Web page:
The Core of my Children’s Capsule Wardrobe:

  • Six pairs of shorts for each child
  • Six tops for each child
  • 4 dresses for my daughter

How does this affect our mental clutter? For my children, they know everything is comfortable and matches so it’s easy to select their outfits each day. And bigger picture, through buying intentionally, I am teaching them to be conscious consumers.

How did this reduce mental clutter?

For me, my mental clutter has greatly decreased with my minimal wardrobe.

  • Selecting what I wear each morning is quick and easy.
  • My well-fitting, high-quality wardrobe has increased my confidence and decreased those negative thoughts.
  • I splurge on items I wear daily, instead of only splurging on items I’ll rarely wear again, like a formal dress for a wedding.
  • I no longer make impulse buys, saving time by passing the sales racks each time I shop at Target.

Plus, I’m saving the environment.

How is that possible?

Believe it or not, the average American throws away 70 pounds of clothing annually. Clothing waste is a real issue for our Earth, particularly when it comes to our children who grow out of clothes quickly and wear through low-quality clothes easily.

The Playroom

My first born was only nine months old when I transformed his playroom. My children’s toys are carefully selected to encourage creativity, spark their imagination and stimulate their brains.

This philosophy has become so popular that I’ve helped over 2,000 families convert their playrooms to a minimalist space. While children have the opportunity to play with everything from puzzles and building blocks to books and musical instruments, they only have a few of each item. This makes every item easy to see and accessible [see a tour here].

Research has shown that having fewer toys results in more creative play for kids. Yes, they actually play better when they have fewer toys. Removing the physical clutter of an overcrowded playroom offers immense benefits to their mental health/clarity (and mine).

How did this reduce mental clutter?
  • They aren’t overwhelmed by the amount of choices when they enter their playroom.
  • Fewer items makes each one more important, so they take better care of their toys.
  • Because they take better care, toys aren’t broken as often, puzzles have all of their pieces, etc.
  • They are able to clean up after themselves because there are fewer items to put away. (Okay, this one mostly benefits me.)

The Family Calendar

While this one isn’t physical clutter in the traditional sense, minimizing the clutter of our family calendar has greatly improved our mental clutter.

I try to keep our calendar as open as possible and rarely plan things that aren’t crucial. When I do plan, I stick to things we really want to do and avoid saying yes out of obligation.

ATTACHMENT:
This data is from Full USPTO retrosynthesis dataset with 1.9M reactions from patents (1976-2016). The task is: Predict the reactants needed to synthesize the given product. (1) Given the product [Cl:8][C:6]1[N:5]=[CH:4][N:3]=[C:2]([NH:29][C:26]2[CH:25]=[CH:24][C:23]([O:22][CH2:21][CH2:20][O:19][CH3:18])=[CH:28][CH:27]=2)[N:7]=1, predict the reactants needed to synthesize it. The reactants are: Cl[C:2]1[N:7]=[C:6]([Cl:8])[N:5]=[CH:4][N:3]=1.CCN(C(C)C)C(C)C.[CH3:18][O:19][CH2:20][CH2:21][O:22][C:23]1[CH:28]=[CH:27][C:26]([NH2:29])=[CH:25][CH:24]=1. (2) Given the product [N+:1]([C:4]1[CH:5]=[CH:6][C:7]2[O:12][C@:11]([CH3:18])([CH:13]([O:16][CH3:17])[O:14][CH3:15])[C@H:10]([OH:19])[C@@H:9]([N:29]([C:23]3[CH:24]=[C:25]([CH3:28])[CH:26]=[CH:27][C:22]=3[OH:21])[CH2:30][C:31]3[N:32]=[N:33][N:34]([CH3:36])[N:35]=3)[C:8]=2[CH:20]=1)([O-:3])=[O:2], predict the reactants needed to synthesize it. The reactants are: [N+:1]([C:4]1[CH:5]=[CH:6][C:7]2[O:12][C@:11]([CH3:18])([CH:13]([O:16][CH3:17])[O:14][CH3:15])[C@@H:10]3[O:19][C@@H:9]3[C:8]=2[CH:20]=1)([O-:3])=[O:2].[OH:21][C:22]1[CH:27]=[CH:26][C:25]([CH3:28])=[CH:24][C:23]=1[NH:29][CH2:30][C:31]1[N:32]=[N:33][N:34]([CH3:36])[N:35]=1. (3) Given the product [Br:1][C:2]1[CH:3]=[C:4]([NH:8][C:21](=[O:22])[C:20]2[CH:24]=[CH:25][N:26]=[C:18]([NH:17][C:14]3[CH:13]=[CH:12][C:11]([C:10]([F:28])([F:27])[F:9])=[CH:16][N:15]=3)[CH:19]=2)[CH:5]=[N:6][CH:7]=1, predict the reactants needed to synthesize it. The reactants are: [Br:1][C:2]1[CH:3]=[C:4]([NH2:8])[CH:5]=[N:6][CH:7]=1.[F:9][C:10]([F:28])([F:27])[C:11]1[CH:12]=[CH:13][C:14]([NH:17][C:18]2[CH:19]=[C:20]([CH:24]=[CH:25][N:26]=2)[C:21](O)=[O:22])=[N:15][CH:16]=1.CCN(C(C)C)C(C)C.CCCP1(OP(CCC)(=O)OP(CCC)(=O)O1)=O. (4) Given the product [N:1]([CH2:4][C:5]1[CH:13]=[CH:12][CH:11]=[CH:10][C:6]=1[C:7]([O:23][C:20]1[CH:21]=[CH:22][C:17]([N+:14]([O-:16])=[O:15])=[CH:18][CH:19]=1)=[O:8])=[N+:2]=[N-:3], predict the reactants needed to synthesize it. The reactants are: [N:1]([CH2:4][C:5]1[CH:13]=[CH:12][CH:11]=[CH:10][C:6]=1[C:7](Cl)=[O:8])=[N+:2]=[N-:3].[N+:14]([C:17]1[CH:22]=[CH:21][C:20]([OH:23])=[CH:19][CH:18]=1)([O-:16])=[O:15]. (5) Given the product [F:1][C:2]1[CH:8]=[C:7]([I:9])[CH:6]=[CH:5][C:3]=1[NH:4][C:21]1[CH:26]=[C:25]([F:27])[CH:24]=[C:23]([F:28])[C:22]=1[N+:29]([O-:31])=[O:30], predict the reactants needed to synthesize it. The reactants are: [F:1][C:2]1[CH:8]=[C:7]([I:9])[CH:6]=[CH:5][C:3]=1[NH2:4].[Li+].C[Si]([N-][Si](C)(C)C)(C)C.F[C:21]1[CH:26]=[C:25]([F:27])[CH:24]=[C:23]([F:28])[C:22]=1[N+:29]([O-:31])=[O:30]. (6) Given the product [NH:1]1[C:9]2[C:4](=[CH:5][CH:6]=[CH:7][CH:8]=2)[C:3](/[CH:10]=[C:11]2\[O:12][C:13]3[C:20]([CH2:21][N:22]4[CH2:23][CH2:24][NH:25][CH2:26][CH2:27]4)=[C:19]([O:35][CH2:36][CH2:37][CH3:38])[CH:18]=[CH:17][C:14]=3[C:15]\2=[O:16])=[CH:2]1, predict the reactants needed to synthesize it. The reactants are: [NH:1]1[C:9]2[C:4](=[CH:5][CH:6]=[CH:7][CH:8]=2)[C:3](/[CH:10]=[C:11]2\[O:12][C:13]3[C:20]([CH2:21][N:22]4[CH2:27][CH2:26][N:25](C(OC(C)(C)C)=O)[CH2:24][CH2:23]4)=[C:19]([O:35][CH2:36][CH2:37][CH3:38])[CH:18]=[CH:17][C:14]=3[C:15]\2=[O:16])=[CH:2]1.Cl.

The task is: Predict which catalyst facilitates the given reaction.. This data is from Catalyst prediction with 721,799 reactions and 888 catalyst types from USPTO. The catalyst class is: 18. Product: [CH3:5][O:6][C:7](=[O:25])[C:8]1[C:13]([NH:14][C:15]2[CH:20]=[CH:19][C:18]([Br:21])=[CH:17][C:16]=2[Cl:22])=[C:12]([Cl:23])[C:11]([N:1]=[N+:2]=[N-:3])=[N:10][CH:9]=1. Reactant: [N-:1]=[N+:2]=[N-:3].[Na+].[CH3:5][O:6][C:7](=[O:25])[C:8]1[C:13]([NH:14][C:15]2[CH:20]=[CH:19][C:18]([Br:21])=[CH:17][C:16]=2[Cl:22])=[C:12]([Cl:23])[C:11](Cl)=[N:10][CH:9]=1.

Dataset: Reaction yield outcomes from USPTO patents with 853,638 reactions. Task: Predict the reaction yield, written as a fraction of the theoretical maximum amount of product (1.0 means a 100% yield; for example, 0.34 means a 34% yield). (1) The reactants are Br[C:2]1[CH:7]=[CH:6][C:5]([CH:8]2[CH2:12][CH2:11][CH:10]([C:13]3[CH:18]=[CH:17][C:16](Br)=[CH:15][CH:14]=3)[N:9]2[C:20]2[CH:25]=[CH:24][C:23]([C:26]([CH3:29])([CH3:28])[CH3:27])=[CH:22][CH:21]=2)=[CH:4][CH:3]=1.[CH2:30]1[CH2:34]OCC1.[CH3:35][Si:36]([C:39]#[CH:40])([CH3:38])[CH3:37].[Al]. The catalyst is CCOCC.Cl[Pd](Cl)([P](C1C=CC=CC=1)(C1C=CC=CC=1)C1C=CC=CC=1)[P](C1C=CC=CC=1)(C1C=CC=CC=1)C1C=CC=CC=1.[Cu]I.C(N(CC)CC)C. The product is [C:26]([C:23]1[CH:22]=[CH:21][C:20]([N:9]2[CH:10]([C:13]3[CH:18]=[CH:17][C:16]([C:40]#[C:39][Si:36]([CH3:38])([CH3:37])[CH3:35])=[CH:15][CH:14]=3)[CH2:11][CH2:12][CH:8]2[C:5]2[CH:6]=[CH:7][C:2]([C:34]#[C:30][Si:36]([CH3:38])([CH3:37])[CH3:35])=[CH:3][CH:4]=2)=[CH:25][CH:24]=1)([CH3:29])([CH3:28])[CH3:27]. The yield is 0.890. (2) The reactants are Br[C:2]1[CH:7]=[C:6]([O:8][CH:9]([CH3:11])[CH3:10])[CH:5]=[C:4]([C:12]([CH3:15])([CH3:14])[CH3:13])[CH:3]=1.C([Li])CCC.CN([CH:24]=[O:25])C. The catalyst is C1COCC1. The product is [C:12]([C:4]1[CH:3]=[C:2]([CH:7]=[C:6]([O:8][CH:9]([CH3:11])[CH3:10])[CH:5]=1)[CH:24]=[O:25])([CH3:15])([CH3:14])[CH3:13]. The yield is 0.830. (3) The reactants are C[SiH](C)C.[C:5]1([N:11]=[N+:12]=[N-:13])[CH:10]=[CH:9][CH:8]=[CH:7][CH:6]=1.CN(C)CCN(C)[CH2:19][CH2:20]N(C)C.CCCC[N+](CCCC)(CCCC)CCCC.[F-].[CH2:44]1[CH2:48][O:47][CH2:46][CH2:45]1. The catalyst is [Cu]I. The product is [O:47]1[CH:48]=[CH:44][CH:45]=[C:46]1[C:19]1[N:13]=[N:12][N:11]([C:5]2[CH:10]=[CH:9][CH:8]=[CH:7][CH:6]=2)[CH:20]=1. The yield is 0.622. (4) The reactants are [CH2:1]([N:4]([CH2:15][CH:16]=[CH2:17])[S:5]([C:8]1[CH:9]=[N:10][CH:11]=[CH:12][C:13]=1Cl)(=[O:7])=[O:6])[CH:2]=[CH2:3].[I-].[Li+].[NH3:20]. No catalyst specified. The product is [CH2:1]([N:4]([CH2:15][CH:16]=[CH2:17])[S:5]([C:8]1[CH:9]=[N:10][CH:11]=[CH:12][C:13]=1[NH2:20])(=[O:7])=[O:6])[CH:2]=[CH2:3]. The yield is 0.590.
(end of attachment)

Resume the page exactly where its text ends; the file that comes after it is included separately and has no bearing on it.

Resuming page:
What does this look like?

Just because one of my children is invited to a birthday party, it doesn’t mean they must go. They attend the ones that are important to them so we don’t spend our weekends party hopping.

I don’t accept every invitation to get together. In fact, I don’t accept most invitations. I have stopped feeling obligated to others and started prioritizing the need for downtime and the well-being of my family.

Instead, I make sure that we have an abundance of free time with nothing to do. 

How did this reduce mental clutter?

You see, when we’re not running around from activity to activity, we get to spend time together. And that free time is where we can connect and build relationships.

Being overbooked takes a toll on relationships. It’s a burden for everyone and it’s exhausting.

Even when we’re home, I don’t go out of my way to design special activities to do with my kids. I follow their lead. If my son wants to make an airplane out of a box...I’m there as his support. I help with the adult things, like cutting, and, taping, and spectating with a cup of coffee.

On weekends, we chill. We’re stress-free, calm, and happy.

Have you decreased the physical clutter anywhere in your home? How has it helped with your mental clutter?

I am chatting more about this topic over on YouTube!
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how to practice minimalism with a family minimalism with kids

Denaye Barahona

Dr. Denaye Barahona is a loving wife and mama of two. She partners with families to tackle the challenges of raising children. Denaye is a minimalist who claims to be a decluttering expert (don't let her near your closet). She loves to travel, talk health-and-wellness, and give unsolicited advice. She has been featured on the likes of The Today Show, The Wall Street Journal, The Huffington Post, The Minimalists, Motherly, Becoming Minimalist, and numerous other media outlets. Denaye holds a Ph.D. in Child Development and is a Clinical Social Worker with a specialty in child and family practice.